The Ferret by Tom Minder

The Ferret by Tom Minder
Publisher: Black Rose Writing
Genre: Suspense/Mystery/Thriller, Contemporary
Rating: 3 Stars
Reviewed by Astilbe

As an LDS elder, Louie Kimble, is assigned as construction foreman in Testimony Acres, a high-end real estate development, fifty miles north of Las Vegas. He discovers it’s a money laundering scheme put together by his religious superiors. Confronted by the FBI, he agrees to provide evidence and testify in exchange for his freedom.

After surgery to fix an unfortunate resemblance to a domesticated animal, he is given a new name and history and relocated to South Jersey. He rebuilds his life, with a girlfriend, a great job, and season tickets to the local pro football team.

Then one bright Saturday morning, there is a knock on his front door. His visitor will bring back his past, and change his life forever.

Sometimes laying low is the best way to stay safe.
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The cast of characters was large, but everyone’s roles were clearly explained. I never had trouble remembering who worked where or how they knew each other. That’s something pretty important to me as a reader, so I was glad to see so much attention paid to how everyone was connected.

With that being said, would have preferred to see more time spent on character development. None of the characters were well rounded, and many of them were described so briskly that I’d struggle to come up with the right words to describe their personalities or how they changed during the course of the storyline. There simply wasn’t that much time spent talking about these things, especially for anyone who wasn’t the protagonist. As much as i enjoyed the plot itself, this did dampen my enthusiasm for this book in general.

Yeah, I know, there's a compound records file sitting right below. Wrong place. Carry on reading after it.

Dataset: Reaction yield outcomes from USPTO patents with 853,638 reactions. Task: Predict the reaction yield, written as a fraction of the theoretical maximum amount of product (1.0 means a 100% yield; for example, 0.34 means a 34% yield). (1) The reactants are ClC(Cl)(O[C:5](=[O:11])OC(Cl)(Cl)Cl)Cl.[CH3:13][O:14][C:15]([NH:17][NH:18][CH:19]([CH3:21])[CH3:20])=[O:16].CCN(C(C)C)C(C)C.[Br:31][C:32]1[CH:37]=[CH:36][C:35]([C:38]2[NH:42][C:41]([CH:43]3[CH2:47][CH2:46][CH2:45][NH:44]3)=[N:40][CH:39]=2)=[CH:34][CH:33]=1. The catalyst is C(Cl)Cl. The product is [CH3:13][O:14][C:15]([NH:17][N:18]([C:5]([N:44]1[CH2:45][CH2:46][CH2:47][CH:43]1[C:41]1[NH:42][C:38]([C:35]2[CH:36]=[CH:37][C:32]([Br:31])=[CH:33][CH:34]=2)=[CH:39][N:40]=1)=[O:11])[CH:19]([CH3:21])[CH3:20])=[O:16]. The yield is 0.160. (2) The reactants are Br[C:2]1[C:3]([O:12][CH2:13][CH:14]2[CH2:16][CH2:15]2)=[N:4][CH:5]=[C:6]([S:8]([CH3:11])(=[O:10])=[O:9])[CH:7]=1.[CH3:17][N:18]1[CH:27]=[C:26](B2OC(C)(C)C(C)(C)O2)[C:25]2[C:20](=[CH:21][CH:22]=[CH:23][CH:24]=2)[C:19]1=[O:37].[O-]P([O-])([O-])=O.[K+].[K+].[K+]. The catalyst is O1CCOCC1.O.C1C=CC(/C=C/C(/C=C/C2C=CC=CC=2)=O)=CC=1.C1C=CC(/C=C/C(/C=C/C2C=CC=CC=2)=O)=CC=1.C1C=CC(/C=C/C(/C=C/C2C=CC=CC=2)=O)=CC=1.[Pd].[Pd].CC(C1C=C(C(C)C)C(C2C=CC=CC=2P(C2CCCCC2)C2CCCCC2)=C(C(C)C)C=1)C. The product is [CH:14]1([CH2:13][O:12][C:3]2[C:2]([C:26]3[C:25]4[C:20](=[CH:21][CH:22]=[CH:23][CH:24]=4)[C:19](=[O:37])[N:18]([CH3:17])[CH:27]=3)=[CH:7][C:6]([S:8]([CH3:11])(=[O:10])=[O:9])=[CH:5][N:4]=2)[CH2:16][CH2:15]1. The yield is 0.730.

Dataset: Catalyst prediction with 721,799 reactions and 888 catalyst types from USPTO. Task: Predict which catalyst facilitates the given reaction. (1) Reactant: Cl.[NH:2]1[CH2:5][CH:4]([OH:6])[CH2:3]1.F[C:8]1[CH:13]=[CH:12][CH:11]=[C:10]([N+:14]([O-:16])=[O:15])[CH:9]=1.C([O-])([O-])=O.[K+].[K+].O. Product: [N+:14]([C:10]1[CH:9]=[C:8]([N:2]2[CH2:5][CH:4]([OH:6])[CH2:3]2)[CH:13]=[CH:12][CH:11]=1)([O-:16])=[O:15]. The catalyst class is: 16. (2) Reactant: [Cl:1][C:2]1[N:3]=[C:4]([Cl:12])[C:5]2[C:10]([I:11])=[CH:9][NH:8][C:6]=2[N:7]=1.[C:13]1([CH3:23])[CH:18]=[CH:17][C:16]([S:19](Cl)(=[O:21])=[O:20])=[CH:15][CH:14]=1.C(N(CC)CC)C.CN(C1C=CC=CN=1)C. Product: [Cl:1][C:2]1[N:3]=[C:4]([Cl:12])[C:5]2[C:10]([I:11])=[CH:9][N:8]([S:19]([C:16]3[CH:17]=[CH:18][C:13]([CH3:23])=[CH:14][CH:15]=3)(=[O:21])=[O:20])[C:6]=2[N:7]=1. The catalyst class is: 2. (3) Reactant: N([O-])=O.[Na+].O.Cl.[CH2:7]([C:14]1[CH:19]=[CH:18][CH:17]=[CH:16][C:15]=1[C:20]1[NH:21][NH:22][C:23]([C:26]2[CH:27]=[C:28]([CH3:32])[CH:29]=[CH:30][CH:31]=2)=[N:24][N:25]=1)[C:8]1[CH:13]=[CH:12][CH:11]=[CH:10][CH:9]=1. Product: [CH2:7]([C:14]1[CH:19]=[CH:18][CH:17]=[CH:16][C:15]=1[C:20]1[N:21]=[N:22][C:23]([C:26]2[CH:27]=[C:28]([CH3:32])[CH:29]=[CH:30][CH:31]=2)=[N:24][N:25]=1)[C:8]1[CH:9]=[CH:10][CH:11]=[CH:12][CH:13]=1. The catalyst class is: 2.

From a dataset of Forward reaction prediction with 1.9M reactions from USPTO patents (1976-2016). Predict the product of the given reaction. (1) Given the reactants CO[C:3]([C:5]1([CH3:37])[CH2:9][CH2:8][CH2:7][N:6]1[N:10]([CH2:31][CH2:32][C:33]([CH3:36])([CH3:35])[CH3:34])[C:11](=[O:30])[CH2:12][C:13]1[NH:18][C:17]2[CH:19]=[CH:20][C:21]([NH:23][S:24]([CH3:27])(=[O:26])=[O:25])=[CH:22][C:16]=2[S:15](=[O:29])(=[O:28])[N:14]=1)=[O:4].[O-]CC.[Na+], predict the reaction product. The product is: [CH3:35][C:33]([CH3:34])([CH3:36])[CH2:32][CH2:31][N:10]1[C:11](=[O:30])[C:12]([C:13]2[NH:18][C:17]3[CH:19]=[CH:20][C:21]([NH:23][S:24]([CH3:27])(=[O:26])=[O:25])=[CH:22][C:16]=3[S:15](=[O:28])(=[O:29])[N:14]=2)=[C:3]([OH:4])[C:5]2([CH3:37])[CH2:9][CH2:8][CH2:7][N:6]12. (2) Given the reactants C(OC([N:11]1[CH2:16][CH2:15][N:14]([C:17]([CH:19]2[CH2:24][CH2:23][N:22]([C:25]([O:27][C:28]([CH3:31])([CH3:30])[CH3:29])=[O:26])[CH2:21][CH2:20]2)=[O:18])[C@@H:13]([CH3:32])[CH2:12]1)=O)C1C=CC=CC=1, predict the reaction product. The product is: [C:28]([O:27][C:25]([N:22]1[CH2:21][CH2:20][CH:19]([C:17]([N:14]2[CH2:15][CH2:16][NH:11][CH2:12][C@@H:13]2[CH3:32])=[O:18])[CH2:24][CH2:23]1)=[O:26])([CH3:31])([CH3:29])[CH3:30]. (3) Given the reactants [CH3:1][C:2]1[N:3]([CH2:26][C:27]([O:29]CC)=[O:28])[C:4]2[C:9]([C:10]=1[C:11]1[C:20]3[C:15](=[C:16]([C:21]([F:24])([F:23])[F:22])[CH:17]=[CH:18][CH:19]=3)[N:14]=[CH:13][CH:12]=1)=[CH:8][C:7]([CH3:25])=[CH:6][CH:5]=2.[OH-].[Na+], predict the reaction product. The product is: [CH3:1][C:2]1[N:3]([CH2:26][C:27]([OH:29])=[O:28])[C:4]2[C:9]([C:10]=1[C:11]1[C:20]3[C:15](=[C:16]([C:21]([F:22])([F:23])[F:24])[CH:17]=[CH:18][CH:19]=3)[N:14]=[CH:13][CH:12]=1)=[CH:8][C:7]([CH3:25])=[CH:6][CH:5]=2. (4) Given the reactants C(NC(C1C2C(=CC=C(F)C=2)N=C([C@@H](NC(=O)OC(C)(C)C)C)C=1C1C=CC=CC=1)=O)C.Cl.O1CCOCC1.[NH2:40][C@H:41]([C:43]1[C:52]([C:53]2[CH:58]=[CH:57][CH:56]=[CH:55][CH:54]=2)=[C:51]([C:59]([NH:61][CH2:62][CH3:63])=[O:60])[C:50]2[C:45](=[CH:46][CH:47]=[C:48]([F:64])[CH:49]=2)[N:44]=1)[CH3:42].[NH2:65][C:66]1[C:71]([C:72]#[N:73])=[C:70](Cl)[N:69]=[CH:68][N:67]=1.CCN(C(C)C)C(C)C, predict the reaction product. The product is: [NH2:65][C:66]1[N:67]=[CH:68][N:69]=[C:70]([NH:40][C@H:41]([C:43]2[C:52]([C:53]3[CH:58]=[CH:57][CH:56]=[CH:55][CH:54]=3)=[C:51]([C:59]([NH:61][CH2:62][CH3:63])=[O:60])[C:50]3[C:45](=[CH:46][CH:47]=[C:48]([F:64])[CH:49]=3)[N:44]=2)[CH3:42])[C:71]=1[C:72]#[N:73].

I was fascinated by the descriptions of how the witness protection program works, especially when it came to what people in this program are supposed to say about their pasts to the friends they make after moving to a brand new area. This wasn’t something I knew much about, so seeing how someone makes the transition to a new name, work history, and more made me root for the main character. More than anything, I wanted his fresh start to turn out well for him.

There were times when I seriously questions some of the risky decisions Louie made. He knew how dangerous it would be for anyone to discover his new identity and how hard the FBI had worked to completely and permanently separate his old life from his new one. Seeing him take so many unnecessary chances when it came to things like allowing the local newspaper to print his photo never quite made sense to me.

The ending was satisfying. I appreciated the way all of the important loose threads were tied up while still leaving some room for a sequel if the author ever decides to write one. That’s always a nice way to leave things off in the mystery genre.

Anyone who likes reading about organized crime or the witness protection program should give The Ferret a try.


  1. Thanks for the thoughtful review. Much appreciated.


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